But the Catholic Church believes that gay people, despite the fact that God made them gay, must be denied love and sex.I don't know why I lost it as I did. But I let loose with a volley of obscenities at my computer screen. How can a human being be so ill-informed (or mendacious) as to write that while being thought smart enough to get it published (and even edit a publication)? As a sentence, separate from any discussion of the morality of homosexual acts, that is descriptively inaccurate on so many fronts, it's hard to keep score, but it's worth unpacking because Finnegan's mistakes and misconceptions are so widespread.
First of all, there is nary a shred of evidence that "God makes people gay" (even assuming we must use that lingo). So to say "the fact that" is simply false. Oh ... there's some evidence that heredity and/or physical-body structures play a partial role in "making people gay." But if there were no element of choice or environment, then every set of identical twins in the world would be all-gay or all-straight, just as they are all both blue-eyed or brown-eyed or whatever. We know that not to be the case, even in the studies the gay activists trumpet, so anybody who says "God makes people gay"¹ is telling a falsehood.
Even apart from that, it is also not true that the Catholic Church teaches that "God makes people gay. And while that's a logically separate claim from whether He does, it's also a point essential for the very stale contradiction Finnegan thinks he has caught the Church in. In the previous graf, before reaching the "God made" conclusion, he writes, clearly thinking it leads to that conclusion:
There is a big contradiction at the heart of the Vatican’s stance on homosexuality. The Catholic Church believes that being homosexual is not a sin, but engaging in homosexual sex is. In saying that homosexuality itself is not a sin, the Church is telling us that homosexuality is in inherent to humanity, not a chosen sexual orientation or a mental disorder, but something some of us are born with.Some terminological imprecision aside ("being homosexual") that can bear ugly fruit later, the sentence in blue is fine. On a pass-fail test, in itself, that's a "pass."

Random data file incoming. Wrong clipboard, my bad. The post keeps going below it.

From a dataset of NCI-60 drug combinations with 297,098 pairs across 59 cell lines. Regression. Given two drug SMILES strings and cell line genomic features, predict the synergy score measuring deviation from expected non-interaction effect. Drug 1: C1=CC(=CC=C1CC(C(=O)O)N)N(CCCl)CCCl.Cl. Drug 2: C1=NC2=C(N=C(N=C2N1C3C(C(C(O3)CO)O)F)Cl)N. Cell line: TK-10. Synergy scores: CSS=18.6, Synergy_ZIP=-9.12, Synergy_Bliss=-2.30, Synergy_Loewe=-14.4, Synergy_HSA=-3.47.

But with the red clause, you start to see the train going off the tracks. Original sin is also inherent to humanity (in the sense of "normal" and "universal") but is obviously, well, sin. Finnegan also cannot really mean "homosexuality is inherent to humanity," because almost all of humanity is not gay. He must mean something like "homosexuality is a prevalent, recurring feature in human groups." But that has nothing to do with homosexuality's not being a sin (all sins are prevalent at some level). And it's not being a sin doesn't make it morally-neutral or good; there is the whole category of "natural evil," e.g., diseases and disasters, that this leap elides.
Which brings us to the green clause and by now we are well and truly off the rails. Saying that something is not a sin doesn't mean that something is not a mental disorder, or, as I said, a natural evil, like a disease. In fact, "mental disorder" is one of the commonest categories of "things that make a sin in the ordinary case not a sin," in this case because it robs a person of culpability," like, say, a person with Tourette's cursing.² And while nobody says that "sexual orientation" is chosen, that doesn't speak to our behavior, which is.